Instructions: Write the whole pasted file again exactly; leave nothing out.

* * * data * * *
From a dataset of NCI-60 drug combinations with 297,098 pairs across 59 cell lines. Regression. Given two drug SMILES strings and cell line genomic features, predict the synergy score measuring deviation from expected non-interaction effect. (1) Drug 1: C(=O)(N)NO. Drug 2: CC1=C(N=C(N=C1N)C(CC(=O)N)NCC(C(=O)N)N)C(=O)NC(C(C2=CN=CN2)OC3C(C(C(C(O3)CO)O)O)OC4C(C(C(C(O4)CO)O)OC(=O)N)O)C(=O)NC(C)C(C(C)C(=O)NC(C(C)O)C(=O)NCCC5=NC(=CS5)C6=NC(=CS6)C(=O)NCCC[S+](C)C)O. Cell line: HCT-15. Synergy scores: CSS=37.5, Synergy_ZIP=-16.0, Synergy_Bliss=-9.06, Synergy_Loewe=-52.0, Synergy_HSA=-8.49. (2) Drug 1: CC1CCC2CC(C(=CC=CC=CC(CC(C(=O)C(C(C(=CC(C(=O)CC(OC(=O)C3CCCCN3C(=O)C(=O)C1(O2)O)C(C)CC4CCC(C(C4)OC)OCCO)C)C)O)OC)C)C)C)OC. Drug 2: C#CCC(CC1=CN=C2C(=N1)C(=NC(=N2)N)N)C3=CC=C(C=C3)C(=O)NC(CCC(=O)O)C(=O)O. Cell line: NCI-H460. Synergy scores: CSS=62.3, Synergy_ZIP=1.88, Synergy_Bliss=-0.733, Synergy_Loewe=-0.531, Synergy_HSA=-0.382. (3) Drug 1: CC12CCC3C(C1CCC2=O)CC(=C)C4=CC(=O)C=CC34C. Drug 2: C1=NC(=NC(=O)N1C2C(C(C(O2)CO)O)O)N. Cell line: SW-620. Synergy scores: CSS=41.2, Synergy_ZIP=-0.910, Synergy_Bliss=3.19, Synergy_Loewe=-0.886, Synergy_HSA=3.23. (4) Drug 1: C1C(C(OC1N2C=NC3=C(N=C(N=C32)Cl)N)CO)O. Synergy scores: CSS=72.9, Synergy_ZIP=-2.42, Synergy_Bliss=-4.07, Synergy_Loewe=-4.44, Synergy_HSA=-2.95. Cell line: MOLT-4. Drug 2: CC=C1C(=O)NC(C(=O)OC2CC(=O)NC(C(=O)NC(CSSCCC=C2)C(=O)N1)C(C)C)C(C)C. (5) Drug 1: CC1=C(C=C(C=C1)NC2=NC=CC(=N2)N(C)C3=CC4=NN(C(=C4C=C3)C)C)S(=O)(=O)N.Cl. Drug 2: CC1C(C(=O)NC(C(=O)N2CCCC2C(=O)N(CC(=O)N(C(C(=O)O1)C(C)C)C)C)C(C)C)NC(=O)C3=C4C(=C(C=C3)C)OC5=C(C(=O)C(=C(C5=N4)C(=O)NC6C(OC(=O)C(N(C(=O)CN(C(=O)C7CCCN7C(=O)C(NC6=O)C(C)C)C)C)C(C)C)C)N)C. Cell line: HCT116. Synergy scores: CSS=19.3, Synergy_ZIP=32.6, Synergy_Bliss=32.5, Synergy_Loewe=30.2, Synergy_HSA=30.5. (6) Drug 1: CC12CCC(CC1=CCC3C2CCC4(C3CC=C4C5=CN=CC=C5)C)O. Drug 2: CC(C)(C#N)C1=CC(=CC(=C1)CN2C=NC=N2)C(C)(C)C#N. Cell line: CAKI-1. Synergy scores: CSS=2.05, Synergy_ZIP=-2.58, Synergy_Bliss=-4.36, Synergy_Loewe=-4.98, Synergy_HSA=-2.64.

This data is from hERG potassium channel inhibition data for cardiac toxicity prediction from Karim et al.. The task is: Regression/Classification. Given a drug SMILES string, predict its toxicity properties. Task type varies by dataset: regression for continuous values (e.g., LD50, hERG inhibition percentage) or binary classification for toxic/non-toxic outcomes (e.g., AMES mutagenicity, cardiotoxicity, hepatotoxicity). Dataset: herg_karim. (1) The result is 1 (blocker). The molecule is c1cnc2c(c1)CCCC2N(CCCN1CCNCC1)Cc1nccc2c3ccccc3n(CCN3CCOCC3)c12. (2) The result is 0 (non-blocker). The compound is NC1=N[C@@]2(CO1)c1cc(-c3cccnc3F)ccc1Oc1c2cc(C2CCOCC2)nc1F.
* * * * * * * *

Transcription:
From a dataset of NCI-60 drug combinations with 297,098 pairs across 59 cell lines. Regression. Given two drug SMILES strings and cell line genomic features, predict the synergy score measuring deviation from expected non-interaction effect. (1) Drug 1: C(=O)(N)NO. Drug 2: CC1=C(N=C(N=C1N)C(CC(=O)N)NCC(C(=O)N)N)C(=O)NC(C(C2=CN=CN2)OC3C(C(C(C(O3)CO)O)O)OC4C(C(C(C(O4)CO)O)OC(=O)N)O)C(=O)NC(C)C(C(C)C(=O)NC(C(C)O)C(=O)NCCC5=NC(=CS5)C6=NC(=CS6)C(=O)NCCC[S+](C)C)O. Cell line: HCT-15. Synergy scores: CSS=37.5, Synergy_ZIP=-16.0, Synergy_Bliss=-9.06, Synergy_Loewe=-52.0, Synergy_HSA=-8.49. (2) Drug 1: CC1CCC2CC(C(=CC=CC=CC(CC(C(=O)C(C(C(=CC(C(=O)CC(OC(=O)C3CCCCN3C(=O)C(=O)C1(O2)O)C(C)CC4CCC(C(C4)OC)OCCO)C)C)O)OC)C)C)C)OC. Drug 2: C#CCC(CC1=CN=C2C(=N1)C(=NC(=N2)N)N)C3=CC=C(C=C3)C(=O)NC(CCC(=O)O)C(=O)O. Cell line: NCI-H460. Synergy scores: CSS=62.3, Synergy_ZIP=1.88, Synergy_Bliss=-0.733, Synergy_Loewe=-0.531, Synergy_HSA=-0.382. (3) Drug 1: CC12CCC3C(C1CCC2=O)CC(=C)C4=CC(=O)C=CC34C. Drug 2: C1=NC(=NC(=O)N1C2C(C(C(O2)CO)O)O)N. Cell line: SW-620. Synergy scores: CSS=41.2, Synergy_ZIP=-0.910, Synergy_Bliss=3.19, Synergy_Loewe=-0.886, Synergy_HSA=3.23. (4) Drug 1: C1C(C(OC1N2C=NC3=C(N=C(N=C32)Cl)N)CO)O. Synergy scores: CSS=72.9, Synergy_ZIP=-2.42, Synergy_Bliss=-4.07, Synergy_Loewe=-4.44, Synergy_HSA=-2.95. Cell line: MOLT-4. Drug 2: CC=C1C(=O)NC(C(=O)OC2CC(=O)NC(C(=O)NC(CSSCCC=C2)C(=O)N1)C(C)C)C(C)C. (5) Drug 1: CC1=C(C=C(C=C1)NC2=NC=CC(=N2)N(C)C3=CC4=NN(C(=C4C=C3)C)C)S(=O)(=O)N.Cl. Drug 2: CC1C(C(=O)NC(C(=O)N2CCCC2C(=O)N(CC(=O)N(C(C(=O)O1)C(C)C)C)C)C(C)C)NC(=O)C3=C4C(=C(C=C3)C)OC5=C(C(=O)C(=C(C5=N4)C(=O)NC6C(OC(=O)C(N(C(=O)CN(C(=O)C7CCCN7C(=O)C(NC6=O)C(C)C)C)C)C(C)C)C)N)C. Cell line: HCT116. Synergy scores: CSS=19.3, Synergy_ZIP=32.6, Synergy_Bliss=32.5, Synergy_Loewe=30.2, Synergy_HSA=30.5. (6) Drug 1: CC12CCC(CC1=CCC3C2CCC4(C3CC=C4C5=CN=CC=C5)C)O. Drug 2: CC(C)(C#N)C1=CC(=CC(=C1)CN2C=NC=N2)C(C)(C)C#N. Cell line: CAKI-1. Synergy scores: CSS=2.05, Synergy_ZIP=-2.58, Synergy_Bliss=-4.36, Synergy_Loewe=-4.98, Synergy_HSA=-2.64.

This data is from hERG potassium channel inhibition data for cardiac toxicity prediction from Karim et al.. The task is: Regression/Classification. Given a drug SMILES string, predict its toxicity properties. Task type varies by dataset: regression for continuous values (e.g., LD50, hERG inhibition percentage) or binary classification for toxic/non-toxic outcomes (e.g., AMES mutagenicity, cardiotoxicity, hepatotoxicity). Dataset: herg_karim. (1) The result is 1 (blocker). The molecule is c1cnc2c(c1)CCCC2N(CCCN1CCNCC1)Cc1nccc2c3ccccc3n(CCN3CCOCC3)c12. (2) The result is 0 (non-blocker). The compound is NC1=N[C@@]2(CO1)c1cc(-c3cccnc3F)ccc1Oc1c2cc(C2CCOCC2)nc1F.